Blake’s 7: The Way Forward, and The Classic Adventures Series 01

Housekeeping point: I spent the last two weeks mainly commuting to work by car rather than by train, so my blogging has caught up with my reading backlog. This week I’m going to write up my recent audio listening instead of bookblogging. Normal service will resume at some point.

Absolutely ages back I listened to a few of the Big Finish Blake’s 7 audios (here, here and here). Around the start of this year I got a couple of full cast stories: the 40th anniversary The Way Forward, from 2018, and the first series in BF’s sequence of Classic Adventures of B7, released in 2014.

I probably listened to them in the wrong order: the absence of Gareth Thomas, who died in 2016, from the first half of the 2018 The Way Ahead is palpable. It’s a two parter centring around the character Avalon (from the episode Project: Avalon), the first part set during Series A and the second during Series C. Avalon herself and Dayna have been recast (Olivia Poulet and Yasmin Bannerman), and Glynis Barber plays Soolin’s daughter rather than Soolin for rights-related reasons, but everyone else is there – Paul Darrow as Avon, Michael Keating as Vila Restal, Sally Knyvette as Jenna, Jan Chappell as Cally, Steven Pacey as Tarrant, Jacqueline Pearce as Servalan and Stephen Greif as Travis. It’s a cracking script by Mark Wright and a great nostalgia fest. You can get it here.

Series One of the Classic Adventures certainly gave me the appetite for more. It starts with an excellent psychodrama, Fractures by the ever reliable Justin Richards (who has written more Doctor Who books and stories than anyone else alive, I think); and then goes into a sequence of five tightly linked stories by different writers, Andres Smith, Mark Platt, Peter Anghelides and the last two by Cavan Scott and Mark Wright. Gareth Thomas was still alive in 2014 and gives his best here, along with the aforementioned Paul Darrow, Michael Keating (who gets a particularly good Vila plotline), Jan Chappell and Sally Knyvette, with Brian Croucher as Travis this time, and Hugh Fraser coming in at the end as the tremendously nasty President of the Federation. This is six hours of top-notch drama for (in my country) €25, incredible value. You can get it here.

Full Circle, by John Toon (and Andrew Smith)

Gradually working through the excellent Black Archive series of short monographs on Doctor Who stories, I have reached another Old Who story which I watched on first broadcast. When I rewatched Full Circle in 2008, I wrote:

Imagine if you were a 19-year-old fan and submitted your script idea to Doctor Who and it actually got accepted… again, I was surprised by how good Full Circle actually is, bar Matthew Waterhouse. Quite a sophisticated plot, both in terms of rebels vs establishment and in terms of the scientific hand-waving; and lots of nasty tension involving threats to Romana and the Tardis. The Gallifrey stuff at the beginning does seem a bit bolted on, and it’s one of the drawbacks of this season that it is dealt with a bit inconsistently.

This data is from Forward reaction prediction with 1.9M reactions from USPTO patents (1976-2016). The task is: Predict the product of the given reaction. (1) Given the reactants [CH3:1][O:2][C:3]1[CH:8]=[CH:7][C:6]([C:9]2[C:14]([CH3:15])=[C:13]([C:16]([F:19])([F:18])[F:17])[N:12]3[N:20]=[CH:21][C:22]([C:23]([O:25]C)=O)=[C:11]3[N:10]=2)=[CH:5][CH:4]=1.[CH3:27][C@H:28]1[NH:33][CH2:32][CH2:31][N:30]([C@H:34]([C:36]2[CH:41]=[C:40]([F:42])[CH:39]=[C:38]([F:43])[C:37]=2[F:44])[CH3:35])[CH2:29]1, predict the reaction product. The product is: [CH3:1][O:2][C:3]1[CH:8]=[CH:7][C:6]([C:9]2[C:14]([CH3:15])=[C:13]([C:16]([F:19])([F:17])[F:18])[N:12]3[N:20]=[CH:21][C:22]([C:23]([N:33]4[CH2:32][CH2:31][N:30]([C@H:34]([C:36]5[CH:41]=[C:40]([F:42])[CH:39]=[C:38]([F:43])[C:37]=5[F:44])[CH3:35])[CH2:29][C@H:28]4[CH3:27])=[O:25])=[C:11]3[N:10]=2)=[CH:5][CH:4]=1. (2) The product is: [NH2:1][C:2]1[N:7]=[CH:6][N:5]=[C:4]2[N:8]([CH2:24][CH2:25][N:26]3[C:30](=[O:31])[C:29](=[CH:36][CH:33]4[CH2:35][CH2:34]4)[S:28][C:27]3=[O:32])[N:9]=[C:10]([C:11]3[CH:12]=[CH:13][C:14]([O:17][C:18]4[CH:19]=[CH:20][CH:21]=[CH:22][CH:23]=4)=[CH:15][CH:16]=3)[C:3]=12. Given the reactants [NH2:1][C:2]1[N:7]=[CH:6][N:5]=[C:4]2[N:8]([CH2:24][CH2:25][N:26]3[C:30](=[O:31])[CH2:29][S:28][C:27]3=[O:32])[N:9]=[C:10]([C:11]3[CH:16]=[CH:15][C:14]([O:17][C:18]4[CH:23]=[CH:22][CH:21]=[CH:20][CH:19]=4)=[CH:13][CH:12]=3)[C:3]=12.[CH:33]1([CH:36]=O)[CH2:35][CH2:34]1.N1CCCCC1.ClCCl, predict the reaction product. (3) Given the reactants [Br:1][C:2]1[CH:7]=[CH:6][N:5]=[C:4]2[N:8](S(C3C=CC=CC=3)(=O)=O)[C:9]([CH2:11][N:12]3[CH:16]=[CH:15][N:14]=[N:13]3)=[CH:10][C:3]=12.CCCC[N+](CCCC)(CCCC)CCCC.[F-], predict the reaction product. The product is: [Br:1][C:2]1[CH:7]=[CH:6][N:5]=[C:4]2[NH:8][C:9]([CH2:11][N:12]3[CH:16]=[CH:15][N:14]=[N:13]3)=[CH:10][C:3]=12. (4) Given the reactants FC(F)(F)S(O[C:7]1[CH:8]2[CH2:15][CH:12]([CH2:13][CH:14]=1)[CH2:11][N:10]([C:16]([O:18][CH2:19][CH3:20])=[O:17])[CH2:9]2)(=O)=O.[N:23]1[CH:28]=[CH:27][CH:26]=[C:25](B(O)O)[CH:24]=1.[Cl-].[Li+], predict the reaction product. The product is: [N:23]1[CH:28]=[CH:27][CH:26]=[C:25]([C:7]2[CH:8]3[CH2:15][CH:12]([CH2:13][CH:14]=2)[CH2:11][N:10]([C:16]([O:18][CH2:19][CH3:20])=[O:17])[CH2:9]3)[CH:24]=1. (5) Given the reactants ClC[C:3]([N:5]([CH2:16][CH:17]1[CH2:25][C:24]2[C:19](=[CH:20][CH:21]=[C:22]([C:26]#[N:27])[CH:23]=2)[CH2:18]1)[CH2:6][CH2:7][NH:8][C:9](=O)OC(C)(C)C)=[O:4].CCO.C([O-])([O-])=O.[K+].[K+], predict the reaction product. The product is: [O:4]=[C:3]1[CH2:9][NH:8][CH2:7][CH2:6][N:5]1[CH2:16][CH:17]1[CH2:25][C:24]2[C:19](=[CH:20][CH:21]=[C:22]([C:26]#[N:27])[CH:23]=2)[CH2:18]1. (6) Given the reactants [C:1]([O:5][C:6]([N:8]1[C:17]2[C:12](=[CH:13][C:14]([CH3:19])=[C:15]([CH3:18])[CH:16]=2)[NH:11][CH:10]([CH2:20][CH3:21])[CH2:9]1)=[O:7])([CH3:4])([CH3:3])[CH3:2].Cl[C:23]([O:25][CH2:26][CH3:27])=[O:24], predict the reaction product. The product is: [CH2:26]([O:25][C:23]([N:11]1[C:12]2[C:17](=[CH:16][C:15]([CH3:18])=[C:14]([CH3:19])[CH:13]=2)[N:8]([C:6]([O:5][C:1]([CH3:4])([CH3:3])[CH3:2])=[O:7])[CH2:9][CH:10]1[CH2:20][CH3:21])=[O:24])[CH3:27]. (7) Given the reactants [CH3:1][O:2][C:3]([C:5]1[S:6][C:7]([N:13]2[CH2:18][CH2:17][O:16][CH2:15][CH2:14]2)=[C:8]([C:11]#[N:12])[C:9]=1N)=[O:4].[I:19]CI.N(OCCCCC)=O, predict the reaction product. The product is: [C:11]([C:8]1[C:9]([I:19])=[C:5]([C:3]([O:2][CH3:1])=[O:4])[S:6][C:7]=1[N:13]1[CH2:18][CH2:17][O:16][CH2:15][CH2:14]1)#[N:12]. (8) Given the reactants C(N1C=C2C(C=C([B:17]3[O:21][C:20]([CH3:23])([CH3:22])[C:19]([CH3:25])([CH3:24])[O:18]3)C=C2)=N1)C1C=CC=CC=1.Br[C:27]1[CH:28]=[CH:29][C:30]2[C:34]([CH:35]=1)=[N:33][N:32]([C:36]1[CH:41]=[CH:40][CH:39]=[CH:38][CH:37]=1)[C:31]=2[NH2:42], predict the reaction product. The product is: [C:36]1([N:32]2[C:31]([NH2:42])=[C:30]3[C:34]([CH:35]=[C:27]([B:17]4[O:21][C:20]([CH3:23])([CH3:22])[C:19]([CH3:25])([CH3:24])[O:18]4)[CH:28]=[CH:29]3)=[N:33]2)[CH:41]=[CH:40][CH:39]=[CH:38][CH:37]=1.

When I came back to it in 2011 for my great Old Who rewatch, I wrote:

I think this may be a recurring theme in this post, but Full Circle was also much better than I remembered. This month’s DWM ran an interview with author Andrew Smith, who was only 18 at the time the story was made, and thus a cause of immense envy to all Who-watching teenagers such as myself (both then and also now, though I am no longer a teenager). Smith admits that the story underwent considerable massage by script editor Christopher Bidmead, but of course that actually helps to give it a certain unity of style with the rest of the season.

Rewatching it this time, I was not quite as satisfied in some ways – the science behind the plot doesn’t really make a lot of sense even in its own terms, and for a supposedly hard science script it draws on horror movie tropes to an extent that I found uncomfortable. However I particularly enjoyed Paddy Kingsland’s incidental music, and it was also interesting to see James Bree, recently escaped from Secret Army, in one of his three Doctor Who roles, as well as George Baker, who was Tiberius in I CLAVDIVS.

The second paragraph of the third chapter of the novelisation is:

Amid all the relieved, frightened, and numbed faces, Nefred and Garif, overseeing the boarding operation, perceived Halrin Login, Keara’s father. Login was a respected man, a wise man destined perhaps one day to be a Decider.


When I first reread it in 2008, I wrote:

Hmm. Smith is of course determined to give his own script a fair wind, but the end result is not very special; it is one of those rare occasions when the book doesn’t quite do justice to the special effects of the original series. Of course he gives us a bit more background to the Alzarians and their origin – or not – on Terradon, but if anything it rather confuses the picture.

Coming back to it now, I think this was a bit harsh of me. Smith does the descriptive bits perfectly adequately, and does his best to add colour to the background, without spoiling it by trying to add realism to the pseudoscience. You can get it here (for a price).